• Donkey Business Donkey Work: Magic and Metamorphoses in Contemporary Opera (University of Wales, 1996)
  • The Inner Eye: Art beyond the Visible (National Touring Exhibitions, 1996)
  • No Go the Bogeyman: Scaring, Lulling and Making Mock (Chatto & Windus, 1998)
  • The Leto Bundle (Chatto & Windus, 2001)
  • Fantastic Metamorphoses, Other Worlds (Oxford University Press, 2002)
  • Murderers I Have Known and Other Stories (Chatto & Windus, 2002)
  • Collected Poems by Sally Purcell: (preface) (Anvil Press, 2002)
  • Signs & Wonders: Essays on Literature and Culture (Chatto & Windus, 2003)
  • Phantasmagoria (Oxford University Press, 2006)
  • Stranger Magic: Charmed States & The Arabian Nights (Chatto & Windus, 2011)
  • The Symbol Gives Rise to Thought (Violette Editions, 2014)
  • "Once Upon a Time – A Short History of Fairy Tale" (Oxford University Press, 2014)

Footnotes[edit]

  1. ^ Zeljka Marosevic, "Critical Thinking #5: Marina Warner", Prospect, 8 May 2014.
  2. ^ "Other activities", Marina Warner website.
  3. ^ Jonathan Brown, "Marina Warner compares UK university managers to 'Chinese communist enforcers'", The Independent, 3 September 2014.
  4. ^ a b c d British Council Contemporary Writers.
  5. ^ Rebecca Guinness, "London Artist Conrad Shawcross Makes His Mark in New York", Vanity Fair, 12 June 2009.
  6. ^ Vivian Sky Rehberg (ed.), The Symbol Gives Rise to Thought: Writings on Art by Marina Warner Volume 1, Violette Editions, 2014, ISBN 978-1-900828-39-0.
  7. ^ "Royal Society of Literature All Fellows". Royal Society of Literature. Retrieved 10 August 2010.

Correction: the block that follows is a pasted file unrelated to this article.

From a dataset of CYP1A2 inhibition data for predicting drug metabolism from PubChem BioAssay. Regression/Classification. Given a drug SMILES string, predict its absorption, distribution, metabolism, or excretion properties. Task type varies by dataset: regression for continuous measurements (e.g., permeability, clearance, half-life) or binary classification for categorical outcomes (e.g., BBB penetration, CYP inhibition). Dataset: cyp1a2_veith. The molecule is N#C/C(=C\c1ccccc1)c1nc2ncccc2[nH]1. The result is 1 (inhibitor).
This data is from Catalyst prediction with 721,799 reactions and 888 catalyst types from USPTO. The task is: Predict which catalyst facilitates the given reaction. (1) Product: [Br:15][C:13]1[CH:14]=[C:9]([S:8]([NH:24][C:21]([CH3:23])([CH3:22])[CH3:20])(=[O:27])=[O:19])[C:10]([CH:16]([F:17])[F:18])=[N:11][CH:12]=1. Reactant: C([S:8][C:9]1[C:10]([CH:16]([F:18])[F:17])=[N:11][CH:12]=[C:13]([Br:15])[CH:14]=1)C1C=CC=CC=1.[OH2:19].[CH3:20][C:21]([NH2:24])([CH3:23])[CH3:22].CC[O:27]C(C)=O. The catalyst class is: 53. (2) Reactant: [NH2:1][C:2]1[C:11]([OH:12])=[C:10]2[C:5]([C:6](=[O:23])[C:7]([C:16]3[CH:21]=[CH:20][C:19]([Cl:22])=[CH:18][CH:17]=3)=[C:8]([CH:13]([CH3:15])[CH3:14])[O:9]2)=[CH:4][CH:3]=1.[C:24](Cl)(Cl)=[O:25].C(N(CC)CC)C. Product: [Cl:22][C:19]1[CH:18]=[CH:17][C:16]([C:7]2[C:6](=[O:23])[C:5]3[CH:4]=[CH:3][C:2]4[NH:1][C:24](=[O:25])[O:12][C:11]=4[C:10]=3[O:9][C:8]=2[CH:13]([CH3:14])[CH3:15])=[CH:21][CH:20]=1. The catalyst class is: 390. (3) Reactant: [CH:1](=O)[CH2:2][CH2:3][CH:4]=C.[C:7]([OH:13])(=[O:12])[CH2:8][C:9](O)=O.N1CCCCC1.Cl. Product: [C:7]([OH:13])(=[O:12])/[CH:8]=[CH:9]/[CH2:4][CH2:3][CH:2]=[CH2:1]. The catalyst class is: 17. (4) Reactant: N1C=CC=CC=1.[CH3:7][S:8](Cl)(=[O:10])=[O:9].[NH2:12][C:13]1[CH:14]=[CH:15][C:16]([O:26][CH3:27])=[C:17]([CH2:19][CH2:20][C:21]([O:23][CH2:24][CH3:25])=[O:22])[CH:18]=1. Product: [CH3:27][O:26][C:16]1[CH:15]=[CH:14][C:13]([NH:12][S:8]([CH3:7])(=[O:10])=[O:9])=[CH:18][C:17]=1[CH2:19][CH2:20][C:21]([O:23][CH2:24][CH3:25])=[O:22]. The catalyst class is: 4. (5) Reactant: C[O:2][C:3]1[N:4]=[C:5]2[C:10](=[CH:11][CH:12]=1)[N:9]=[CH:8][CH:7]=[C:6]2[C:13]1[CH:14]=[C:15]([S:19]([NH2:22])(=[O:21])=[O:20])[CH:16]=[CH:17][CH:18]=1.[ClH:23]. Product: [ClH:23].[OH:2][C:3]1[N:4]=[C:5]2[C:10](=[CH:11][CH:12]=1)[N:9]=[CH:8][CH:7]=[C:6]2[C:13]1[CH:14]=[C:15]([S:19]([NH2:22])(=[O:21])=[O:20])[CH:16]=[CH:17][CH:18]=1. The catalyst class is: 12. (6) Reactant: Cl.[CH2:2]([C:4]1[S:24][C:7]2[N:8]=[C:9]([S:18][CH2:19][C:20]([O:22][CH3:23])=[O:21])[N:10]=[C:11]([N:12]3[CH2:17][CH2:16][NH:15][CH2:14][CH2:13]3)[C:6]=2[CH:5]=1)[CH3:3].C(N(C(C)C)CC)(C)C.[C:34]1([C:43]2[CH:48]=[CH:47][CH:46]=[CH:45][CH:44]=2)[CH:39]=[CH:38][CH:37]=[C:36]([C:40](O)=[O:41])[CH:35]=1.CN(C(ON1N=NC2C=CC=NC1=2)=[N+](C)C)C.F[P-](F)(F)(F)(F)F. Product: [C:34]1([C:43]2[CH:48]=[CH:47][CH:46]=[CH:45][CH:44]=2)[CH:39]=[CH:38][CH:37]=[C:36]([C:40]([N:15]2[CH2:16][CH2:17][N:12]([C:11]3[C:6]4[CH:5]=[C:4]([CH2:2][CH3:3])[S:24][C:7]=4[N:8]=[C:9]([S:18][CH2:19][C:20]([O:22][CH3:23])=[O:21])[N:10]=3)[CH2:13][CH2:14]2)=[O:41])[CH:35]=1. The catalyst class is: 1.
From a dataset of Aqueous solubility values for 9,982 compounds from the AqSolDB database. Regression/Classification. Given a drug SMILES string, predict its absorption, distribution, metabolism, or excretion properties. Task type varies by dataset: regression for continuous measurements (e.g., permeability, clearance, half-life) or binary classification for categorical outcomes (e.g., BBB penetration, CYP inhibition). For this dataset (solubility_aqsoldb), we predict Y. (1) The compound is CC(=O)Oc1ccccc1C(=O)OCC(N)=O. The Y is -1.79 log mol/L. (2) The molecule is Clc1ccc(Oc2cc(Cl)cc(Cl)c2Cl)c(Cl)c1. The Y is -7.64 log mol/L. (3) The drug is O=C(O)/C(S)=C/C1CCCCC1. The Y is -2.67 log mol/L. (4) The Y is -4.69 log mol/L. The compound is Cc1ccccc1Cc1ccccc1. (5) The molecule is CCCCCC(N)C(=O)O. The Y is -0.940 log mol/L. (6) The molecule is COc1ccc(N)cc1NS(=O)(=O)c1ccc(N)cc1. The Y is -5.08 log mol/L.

8. ^ The London Gazette: (Supplement) no. 58729. p. 8. 14 June 2008.
  9. ^ "About Marina Warner", official website.
  10. ^ Marina Warner, "Diary", London Review of Books, Vol. 36 No. 17, 11 September 2014, pp. 42-43.
  11. ^ "Recent news", Official website. Retrieved 11 November 2014.
  12. ^ John Williams (14 January 2012). "National Book Critics Circle Names 2012 Award Finalists". New York Times. Retrieved 15 January 2013. 
  13. ^ John Williams (1 March 2013). "Robert A. Caro, Ben Fountain Among National Book Critics Circle Winners". New York Times. Retrieved 1 March 2013. 
  14. ^ "2013 Sheikh Zayed Book Award Winners Announced". zayedaward.ae. 3 April 2013. Retrieved 9 November 2013. 
  15. ^ "Sheikh Zayed Book Award promotes new category in Berlin". Khaleej Times. 10 September 2012. Retrieved 8 October 2012. 

External links[edit]

Awards and achievements
Preceded by
Elizabeth Wright
Karen O'Brien
Rose Mary Crawshay Prize
2000
and
Joanne Wilkes
Succeeded by
Annette Peach
Lucy Newlyn